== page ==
An interview with Crain’s Chicago Business columnist Ed Sherman, former Chicago Tribune golf writer.
It hardly is accurate to say Len Ziehm is retiring.
Technically, Mr. Ziehm is leaving the Sun-Times this week after 41 years. But the idea that he will stop working? Yeah, right.
We’ve all seen days when Mr. Ziehm covered a golf tournament, worked the phones for the latest on the Northwestern quarterback,and then headed over to write about a Chicago Fire game at night. He’s a machine.
Mr. Ziehm, 66, says he still is going to continue to write for several publications, including contributing to the Sun-Times.That’s great because the pressroom wouldn’t be the same without his distinctive cackle.
I asked one of the all time greats to share his memories of covering sports in Chicago for the Sun-Times.
When did you start at the Sun-Times? What was your first assignment?
Mr. Ziehm: Well, my starting date was May 11, 1969. I know the first stories I wrote were features on the Chicago Owls and Lake County Rifles’ football teams. Neither lasted all that long. The Rifles had a quarterback from Illinois, Fred Custardo, who put up great semi-pro numbers before suffering a tragic death in a fall during his offseason.
The first live event I covered was, of all things, a pro wrestling show at Comiskey Park in which Chet Coppock was the PR guy. I got all dressed up in a new madras sport coat that I thought was very cool, and Chet had me seated ringside and mentioned on the centerfield scoreboard. Then the matches started and one of the wrestlers faked an injury. Blood (actually ketchup) got splattered on that sport coat. That was my welcome to the big leagues of Chicago journalism.
Writing assignments were few and far between in those early years. It was mostly deskwork until I got the golf beat in either late 1970 or early 1971.
What were your most memorable events to cover?
I really have had a ton of them. My first U.S. Open was Johnny Miller’s 63 at Oakmont in 1973. My first Masters was Jack Nicklaus’ last win in 1986. It doesn’t get better than that.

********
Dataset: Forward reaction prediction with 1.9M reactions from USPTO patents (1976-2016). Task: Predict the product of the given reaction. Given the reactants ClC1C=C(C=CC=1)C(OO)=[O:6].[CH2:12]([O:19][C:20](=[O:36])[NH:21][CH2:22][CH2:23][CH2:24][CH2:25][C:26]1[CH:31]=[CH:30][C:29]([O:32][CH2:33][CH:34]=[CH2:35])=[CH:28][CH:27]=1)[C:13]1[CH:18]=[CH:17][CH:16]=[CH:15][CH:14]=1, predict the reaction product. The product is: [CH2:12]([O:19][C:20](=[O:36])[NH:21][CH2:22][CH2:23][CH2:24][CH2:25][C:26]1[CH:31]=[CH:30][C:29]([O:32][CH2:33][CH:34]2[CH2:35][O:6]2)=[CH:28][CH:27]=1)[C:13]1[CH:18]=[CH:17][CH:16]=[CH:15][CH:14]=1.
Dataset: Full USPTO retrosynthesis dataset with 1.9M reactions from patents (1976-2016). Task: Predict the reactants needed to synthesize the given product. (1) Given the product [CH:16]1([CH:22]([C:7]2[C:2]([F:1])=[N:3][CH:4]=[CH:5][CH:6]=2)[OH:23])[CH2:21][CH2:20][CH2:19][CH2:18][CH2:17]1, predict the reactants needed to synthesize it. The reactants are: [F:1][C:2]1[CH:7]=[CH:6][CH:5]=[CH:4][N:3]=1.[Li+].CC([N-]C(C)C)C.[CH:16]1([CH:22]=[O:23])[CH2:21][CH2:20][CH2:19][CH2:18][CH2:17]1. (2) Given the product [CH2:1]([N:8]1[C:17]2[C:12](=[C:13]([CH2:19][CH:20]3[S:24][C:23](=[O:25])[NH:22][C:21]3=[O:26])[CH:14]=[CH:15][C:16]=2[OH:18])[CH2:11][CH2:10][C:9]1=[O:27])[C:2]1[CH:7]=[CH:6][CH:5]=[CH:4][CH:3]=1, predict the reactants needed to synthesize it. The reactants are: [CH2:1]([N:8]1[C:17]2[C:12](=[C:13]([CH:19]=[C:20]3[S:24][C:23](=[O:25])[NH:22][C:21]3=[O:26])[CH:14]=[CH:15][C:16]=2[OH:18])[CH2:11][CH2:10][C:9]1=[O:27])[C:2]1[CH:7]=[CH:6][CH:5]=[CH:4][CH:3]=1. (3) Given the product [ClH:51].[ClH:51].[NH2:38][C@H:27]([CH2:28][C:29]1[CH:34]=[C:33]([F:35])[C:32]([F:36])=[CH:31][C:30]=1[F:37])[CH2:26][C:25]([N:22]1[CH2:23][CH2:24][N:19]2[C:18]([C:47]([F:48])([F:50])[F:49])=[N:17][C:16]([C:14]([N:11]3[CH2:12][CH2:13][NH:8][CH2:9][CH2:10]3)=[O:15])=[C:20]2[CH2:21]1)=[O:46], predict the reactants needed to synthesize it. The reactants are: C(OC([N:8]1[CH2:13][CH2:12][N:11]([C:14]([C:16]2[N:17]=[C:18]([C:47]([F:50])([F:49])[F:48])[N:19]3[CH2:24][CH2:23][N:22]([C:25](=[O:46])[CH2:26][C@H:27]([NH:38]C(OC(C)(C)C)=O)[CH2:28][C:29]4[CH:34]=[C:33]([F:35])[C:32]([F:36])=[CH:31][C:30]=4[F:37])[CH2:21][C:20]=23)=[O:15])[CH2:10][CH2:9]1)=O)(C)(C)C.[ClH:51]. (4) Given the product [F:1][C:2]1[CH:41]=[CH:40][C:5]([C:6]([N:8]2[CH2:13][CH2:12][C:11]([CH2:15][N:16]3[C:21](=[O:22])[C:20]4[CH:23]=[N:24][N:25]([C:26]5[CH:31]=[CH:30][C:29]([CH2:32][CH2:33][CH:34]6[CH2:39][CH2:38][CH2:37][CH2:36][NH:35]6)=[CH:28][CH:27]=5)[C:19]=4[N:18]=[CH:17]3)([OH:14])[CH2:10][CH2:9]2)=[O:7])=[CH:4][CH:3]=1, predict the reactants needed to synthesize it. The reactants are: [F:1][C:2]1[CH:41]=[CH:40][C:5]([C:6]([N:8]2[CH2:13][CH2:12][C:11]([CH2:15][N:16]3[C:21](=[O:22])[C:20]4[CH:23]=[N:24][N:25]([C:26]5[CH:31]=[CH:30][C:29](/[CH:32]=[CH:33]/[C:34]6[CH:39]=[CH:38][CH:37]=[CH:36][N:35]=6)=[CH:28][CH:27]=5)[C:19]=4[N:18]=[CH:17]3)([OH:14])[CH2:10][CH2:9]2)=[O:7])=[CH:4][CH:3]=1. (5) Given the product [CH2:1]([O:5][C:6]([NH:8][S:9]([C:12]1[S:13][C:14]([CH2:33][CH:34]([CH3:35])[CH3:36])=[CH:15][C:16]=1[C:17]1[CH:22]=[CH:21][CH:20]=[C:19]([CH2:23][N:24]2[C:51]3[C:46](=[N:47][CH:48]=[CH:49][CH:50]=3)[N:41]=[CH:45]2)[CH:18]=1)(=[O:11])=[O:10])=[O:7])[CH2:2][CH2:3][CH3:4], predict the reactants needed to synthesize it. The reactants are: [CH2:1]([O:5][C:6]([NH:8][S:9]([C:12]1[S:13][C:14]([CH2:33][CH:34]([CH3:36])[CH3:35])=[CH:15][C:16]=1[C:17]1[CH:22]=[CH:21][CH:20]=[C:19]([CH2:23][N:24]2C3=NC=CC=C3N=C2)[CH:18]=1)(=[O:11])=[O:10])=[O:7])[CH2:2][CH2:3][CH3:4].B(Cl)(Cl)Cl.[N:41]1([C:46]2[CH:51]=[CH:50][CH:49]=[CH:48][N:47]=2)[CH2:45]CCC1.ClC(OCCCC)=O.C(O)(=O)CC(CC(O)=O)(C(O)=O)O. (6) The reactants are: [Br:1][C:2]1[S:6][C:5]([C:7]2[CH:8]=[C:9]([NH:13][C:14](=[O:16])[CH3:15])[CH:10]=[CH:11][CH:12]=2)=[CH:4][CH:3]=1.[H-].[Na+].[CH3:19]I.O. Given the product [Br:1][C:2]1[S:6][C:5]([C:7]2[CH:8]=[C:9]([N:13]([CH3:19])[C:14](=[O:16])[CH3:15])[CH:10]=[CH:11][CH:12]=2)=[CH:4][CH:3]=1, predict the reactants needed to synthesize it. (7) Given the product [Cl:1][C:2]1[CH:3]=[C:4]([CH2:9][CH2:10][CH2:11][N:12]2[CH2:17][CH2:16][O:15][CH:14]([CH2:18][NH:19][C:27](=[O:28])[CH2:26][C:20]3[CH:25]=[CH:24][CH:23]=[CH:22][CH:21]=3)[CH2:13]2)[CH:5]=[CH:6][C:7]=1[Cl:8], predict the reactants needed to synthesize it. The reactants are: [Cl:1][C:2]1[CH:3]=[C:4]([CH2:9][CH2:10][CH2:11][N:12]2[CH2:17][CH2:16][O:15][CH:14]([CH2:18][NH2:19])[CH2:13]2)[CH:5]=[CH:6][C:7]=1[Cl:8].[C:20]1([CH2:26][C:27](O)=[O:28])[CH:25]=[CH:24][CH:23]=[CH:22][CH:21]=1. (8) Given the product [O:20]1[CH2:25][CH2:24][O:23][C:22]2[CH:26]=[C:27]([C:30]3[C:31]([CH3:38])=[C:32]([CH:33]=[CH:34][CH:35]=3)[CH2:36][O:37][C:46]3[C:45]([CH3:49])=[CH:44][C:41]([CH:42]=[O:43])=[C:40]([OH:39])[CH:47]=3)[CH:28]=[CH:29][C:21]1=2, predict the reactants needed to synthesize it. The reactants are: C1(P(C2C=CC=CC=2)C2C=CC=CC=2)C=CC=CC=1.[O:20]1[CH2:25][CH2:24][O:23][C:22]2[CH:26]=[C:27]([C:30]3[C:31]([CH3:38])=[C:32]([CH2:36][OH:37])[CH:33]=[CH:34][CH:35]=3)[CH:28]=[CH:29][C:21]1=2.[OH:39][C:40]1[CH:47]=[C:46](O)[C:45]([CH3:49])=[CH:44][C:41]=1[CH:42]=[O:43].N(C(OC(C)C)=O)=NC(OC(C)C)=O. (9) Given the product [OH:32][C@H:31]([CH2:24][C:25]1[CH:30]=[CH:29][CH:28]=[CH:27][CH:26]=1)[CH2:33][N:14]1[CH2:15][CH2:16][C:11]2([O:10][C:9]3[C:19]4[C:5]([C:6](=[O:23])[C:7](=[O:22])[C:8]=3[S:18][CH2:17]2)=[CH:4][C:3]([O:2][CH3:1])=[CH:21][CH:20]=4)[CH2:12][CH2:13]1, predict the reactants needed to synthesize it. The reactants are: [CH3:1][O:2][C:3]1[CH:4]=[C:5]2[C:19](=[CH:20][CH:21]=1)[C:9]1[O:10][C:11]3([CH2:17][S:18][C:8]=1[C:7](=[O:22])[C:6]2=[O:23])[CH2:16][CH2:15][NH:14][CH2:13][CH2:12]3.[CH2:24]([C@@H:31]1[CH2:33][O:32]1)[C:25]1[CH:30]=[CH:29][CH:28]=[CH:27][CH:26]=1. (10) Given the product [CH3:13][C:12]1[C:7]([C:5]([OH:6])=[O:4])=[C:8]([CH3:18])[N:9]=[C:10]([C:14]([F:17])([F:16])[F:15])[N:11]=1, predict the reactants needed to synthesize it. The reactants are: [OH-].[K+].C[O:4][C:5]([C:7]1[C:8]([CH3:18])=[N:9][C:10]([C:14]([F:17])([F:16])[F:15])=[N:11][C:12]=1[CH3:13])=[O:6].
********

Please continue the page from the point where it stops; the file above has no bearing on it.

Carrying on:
I really enjoyed covering the World Cup soccer tournament in 1994 because it was such a different thing, with so many different cultures involved. While golf has been my biggest deal (27 U.S. Open, 10 Masters, 16 PGAs, the last 34 Western Opens), I do appreciate other events. I was in the lead vehicle of the Chicago Marathon when Steve Jones set a world record. I saw a longtime-bad Northwestern basketball team upset Michigan’s Fab Five in the last game of the regular season to earn an NIT bid. I still savor Northwestern’s shocking run to the Rose Bowl and the Fire sweeping the MLS and U.S. Open Cups in its first season of existence.
I was around for four minor league championship runs by the Wolves and a good chunk of the Blackhawks’ recent Stanley Cup run. I was DePaul’s beat man when the Demons went 27-3 in the late ’80s (that’s significant because it was the first year the Tribune and Sun-Times started covering all their games on the road. Before that it had pretty much been just home games). All three of the soccer teams I’ve covered (Sting, Power, Fire) won championships. Guess I’m kind of babbling on here, but I’ve certainly been fortunate in covering a lot of exciting stuff.
Who were some of the most memorable athletes/executives you’ve covered?
The most fun was Karl-Heinz Granitza, the soccer player. He had his issues, but you couldn’t help but laughing when he was around. Northwestern had some athletes that were really good guys when I was on that beat:Kevin Rankin, Kip Kirkpatrick, Steve Schnurr, Pat Fitzgerald, Richard Buchanan. The football coaches were both ex-Missouri guys (my alma mater) in Francis Peay and Gary Barnett, so you now they had to be the best.